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A Bobcat fills Hesco barriers with sand on River Road in the Rural Municipality of St. Andrews, north of Winnipeg, on Wednesday. (Julie Bell/CBC)

A new technology is being used for the first time in Manitoba's flood fight.

Crews put up a Hesco Bastion along River Road in the Rural Municipality of St. Andrews, just north of Winnipeg, on Wednesday.

The one-metre-square wire cages can be unfolded and quickly filled with dirt or mud. They can also be linked for a long row that can be set up far quicker than it takes to sling sandbags.

The dike along River Road, more than 300 metres long, will provide protection to several homes and can be built in a day.

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The Hesco Bastions have been used by non-government organizations and aid agencies to create temporary shelters. ((hesco.com))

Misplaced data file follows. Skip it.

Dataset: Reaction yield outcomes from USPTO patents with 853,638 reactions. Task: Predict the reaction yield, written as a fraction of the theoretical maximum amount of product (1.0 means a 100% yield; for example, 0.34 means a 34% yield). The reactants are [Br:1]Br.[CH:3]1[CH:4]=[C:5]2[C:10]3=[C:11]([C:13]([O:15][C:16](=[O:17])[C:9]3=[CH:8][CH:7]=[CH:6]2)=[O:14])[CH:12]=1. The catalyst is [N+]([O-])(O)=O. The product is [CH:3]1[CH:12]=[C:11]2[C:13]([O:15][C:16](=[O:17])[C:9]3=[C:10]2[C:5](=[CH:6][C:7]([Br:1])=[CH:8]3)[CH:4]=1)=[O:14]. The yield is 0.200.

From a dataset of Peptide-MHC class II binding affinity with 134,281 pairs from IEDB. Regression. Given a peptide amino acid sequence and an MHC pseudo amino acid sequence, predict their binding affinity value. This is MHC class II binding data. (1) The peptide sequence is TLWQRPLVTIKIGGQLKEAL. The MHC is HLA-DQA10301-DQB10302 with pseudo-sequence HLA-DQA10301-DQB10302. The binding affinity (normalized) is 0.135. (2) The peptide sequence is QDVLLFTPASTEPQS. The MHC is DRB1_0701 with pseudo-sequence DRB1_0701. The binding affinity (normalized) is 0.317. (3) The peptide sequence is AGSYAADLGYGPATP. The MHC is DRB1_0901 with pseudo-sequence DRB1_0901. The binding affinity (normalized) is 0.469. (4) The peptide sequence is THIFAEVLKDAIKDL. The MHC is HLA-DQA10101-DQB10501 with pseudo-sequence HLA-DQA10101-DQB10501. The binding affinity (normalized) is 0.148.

"And these are apparently going to be better than any of the other flood protections that they've used here in the past," said CBC News reporter Julie Bell, who watched the barriers go up.

The Hesco barriers have been used by the U.S. military to protect embassies from terrorist attacks. They have also been used for flood protection in the U.S.

They've also been used by non-government organizations and aid agencies to create temporary shelters.